A very complete article is here, and you'll find the history of trash, going forward, here.
By 1956, Los Angeles County had started to phase in trash collection in areas where incinerator use was being phased out. A total ban on incinerators was in place by October 1, 1957. Thus the death of one industry, backyard trash incineration, gave birth to a massive new one. The public safety issue of pollution in the Los Angeles basin had trumped the "politics as usual" around the smokestack industries because of the obvious pollution impacts on human health and the environment. This legislative route to zero is a good precedent for the methodology that will be needed to phase out fossil fuels in order to get to zero by 2050.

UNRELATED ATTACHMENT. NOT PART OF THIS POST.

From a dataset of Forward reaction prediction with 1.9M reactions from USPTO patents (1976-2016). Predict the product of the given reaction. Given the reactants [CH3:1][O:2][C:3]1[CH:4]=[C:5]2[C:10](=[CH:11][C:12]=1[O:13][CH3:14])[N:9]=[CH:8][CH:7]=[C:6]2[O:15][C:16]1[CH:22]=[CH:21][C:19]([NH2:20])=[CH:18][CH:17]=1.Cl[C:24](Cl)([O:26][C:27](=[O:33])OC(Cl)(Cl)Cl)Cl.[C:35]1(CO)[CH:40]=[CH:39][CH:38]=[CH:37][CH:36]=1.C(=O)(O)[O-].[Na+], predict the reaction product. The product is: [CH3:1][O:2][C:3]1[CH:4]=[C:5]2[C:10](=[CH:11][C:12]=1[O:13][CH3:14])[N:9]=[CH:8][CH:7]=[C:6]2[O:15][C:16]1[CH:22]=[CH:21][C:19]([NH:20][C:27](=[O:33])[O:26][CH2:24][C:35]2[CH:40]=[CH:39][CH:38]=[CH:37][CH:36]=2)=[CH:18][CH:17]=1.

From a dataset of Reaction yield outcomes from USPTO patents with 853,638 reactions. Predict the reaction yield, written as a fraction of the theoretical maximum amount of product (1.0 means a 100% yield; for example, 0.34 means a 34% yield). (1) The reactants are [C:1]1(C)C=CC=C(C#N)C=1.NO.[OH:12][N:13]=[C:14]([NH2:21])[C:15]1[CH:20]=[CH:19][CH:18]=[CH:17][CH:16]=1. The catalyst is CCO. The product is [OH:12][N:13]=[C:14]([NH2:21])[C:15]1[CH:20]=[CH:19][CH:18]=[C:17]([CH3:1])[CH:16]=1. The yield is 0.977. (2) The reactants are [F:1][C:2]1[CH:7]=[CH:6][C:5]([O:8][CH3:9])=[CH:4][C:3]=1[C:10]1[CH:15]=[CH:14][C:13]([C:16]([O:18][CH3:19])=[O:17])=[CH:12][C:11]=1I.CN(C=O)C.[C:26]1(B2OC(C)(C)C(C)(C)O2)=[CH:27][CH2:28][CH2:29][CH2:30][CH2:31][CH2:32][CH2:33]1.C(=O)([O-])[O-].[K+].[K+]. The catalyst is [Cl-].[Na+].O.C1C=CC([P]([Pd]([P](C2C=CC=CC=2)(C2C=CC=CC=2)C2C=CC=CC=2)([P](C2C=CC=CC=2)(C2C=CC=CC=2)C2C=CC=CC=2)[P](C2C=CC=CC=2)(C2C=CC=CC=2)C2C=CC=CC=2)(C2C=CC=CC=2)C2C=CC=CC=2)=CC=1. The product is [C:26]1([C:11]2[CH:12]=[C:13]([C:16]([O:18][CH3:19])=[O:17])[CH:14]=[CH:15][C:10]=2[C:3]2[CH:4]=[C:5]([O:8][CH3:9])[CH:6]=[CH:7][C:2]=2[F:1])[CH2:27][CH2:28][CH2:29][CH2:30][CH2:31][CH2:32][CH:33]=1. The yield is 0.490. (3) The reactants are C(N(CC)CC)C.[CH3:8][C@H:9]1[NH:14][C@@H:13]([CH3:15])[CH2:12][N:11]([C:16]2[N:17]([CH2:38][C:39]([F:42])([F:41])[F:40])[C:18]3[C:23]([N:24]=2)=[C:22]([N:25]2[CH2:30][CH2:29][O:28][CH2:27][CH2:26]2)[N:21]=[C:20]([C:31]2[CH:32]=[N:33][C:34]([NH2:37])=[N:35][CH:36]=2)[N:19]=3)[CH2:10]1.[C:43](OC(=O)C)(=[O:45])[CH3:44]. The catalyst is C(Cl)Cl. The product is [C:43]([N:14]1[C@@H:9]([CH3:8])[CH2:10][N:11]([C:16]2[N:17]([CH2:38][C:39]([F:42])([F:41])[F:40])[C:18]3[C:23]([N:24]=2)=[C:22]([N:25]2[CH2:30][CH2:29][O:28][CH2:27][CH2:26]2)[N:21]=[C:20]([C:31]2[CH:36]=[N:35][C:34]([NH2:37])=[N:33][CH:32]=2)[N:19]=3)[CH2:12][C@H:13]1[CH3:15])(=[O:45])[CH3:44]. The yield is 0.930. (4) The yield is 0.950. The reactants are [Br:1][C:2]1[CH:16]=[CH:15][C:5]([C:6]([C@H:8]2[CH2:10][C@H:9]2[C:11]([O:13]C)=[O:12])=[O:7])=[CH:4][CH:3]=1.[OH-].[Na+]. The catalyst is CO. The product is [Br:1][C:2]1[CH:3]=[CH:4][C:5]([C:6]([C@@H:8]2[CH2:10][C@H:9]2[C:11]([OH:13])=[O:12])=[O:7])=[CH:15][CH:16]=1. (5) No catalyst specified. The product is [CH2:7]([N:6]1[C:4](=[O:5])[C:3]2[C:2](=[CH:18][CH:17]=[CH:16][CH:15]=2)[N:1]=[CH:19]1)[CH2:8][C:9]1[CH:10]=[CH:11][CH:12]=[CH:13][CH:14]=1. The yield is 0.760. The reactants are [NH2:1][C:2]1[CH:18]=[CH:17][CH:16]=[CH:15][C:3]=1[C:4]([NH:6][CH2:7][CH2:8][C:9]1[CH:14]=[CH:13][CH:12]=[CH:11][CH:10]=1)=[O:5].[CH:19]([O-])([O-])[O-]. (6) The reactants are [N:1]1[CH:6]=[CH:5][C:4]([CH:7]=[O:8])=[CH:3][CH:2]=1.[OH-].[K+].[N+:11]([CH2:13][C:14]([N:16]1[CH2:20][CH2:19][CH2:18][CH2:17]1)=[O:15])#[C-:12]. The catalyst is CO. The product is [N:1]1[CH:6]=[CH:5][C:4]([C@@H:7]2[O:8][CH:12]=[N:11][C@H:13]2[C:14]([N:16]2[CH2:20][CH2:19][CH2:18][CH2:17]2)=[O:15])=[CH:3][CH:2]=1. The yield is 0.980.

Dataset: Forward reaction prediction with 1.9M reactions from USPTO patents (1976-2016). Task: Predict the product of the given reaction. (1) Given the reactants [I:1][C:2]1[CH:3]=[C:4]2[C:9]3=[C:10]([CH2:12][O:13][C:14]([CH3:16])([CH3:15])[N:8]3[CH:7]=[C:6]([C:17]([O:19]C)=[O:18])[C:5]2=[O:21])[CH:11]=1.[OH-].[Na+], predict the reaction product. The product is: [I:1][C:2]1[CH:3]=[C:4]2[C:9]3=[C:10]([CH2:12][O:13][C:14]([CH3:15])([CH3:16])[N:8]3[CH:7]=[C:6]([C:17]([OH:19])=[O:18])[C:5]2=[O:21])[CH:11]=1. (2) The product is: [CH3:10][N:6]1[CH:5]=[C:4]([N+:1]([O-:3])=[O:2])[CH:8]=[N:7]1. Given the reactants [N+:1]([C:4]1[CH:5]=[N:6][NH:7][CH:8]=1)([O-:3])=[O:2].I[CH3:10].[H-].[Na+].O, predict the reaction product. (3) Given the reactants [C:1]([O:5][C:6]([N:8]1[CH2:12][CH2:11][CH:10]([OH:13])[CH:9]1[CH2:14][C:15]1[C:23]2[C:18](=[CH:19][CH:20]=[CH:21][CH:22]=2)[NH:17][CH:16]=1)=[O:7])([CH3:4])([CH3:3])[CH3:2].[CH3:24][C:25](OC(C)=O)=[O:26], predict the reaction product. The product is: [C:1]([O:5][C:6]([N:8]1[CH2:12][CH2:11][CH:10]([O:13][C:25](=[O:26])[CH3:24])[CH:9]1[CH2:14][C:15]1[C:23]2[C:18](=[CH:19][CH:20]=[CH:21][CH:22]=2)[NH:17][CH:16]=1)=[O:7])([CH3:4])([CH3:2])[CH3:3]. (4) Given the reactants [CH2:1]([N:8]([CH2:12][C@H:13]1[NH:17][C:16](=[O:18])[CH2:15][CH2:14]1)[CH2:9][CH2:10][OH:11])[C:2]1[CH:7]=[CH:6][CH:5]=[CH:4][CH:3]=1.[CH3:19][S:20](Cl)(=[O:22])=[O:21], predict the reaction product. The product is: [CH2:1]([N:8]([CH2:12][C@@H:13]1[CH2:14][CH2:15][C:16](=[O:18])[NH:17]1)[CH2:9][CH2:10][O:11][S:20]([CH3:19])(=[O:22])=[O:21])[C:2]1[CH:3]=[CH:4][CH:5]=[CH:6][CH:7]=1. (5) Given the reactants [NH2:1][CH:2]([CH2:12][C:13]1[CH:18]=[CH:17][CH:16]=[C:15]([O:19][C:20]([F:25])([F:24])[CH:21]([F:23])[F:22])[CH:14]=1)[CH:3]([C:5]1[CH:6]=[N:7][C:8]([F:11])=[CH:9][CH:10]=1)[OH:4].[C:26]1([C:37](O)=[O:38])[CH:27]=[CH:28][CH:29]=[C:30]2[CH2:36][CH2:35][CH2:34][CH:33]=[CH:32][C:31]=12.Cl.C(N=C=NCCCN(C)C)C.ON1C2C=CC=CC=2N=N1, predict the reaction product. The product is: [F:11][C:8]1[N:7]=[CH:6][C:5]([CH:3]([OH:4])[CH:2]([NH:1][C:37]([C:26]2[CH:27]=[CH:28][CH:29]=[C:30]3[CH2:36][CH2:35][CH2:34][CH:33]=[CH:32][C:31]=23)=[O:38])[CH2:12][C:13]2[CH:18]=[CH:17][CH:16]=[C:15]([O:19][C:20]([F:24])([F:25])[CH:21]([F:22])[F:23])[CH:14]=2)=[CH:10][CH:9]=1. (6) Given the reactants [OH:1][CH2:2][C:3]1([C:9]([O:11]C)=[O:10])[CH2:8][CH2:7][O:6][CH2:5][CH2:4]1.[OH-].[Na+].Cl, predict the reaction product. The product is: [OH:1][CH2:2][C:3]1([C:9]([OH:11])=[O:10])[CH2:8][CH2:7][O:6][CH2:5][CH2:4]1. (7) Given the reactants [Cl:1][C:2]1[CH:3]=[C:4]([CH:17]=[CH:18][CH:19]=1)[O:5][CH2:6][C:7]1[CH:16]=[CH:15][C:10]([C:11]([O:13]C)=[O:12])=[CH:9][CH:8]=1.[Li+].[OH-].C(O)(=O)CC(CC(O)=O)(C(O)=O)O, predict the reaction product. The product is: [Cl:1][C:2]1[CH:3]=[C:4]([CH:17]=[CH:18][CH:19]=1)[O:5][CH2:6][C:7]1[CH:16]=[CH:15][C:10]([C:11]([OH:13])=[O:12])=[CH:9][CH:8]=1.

The practical impact of going to zero on fossil fuels will require a layered system of "zero points" on carbon emissions for various fuels. Based upon the weight of carbon emissions, it's necessary to phase out the heaviest fuels first as the transition is made to renewable and zero-carbon fuels. The carbon limits on fuels can be layered so that the most rapid cutbacks are mandated by zero emissions per fuel type by weight of carbon. This can be a VERY effective system in the management of the convergence of emissions if they're adopted globally, based upon a system such as Contraction & Convergence, with the contraction year set at 2020.
For example, in the scenario where the global budget is equitably distributed at RCP 2.6, the "zero year" for these fuels are established as 2020 for coal, 2025 for fracked gas, 2030 for oil, and 2050 for natural gas. The other fuels, wind/wave/solar/geothermal/hydroelectric/algae/ethanol, have no zero date, and thus are the targets for long-term investment strategies.
Setting up a rough chart for this, the height of the carbon emission bar chart of carbon per unit of energy is taken from the EIA page.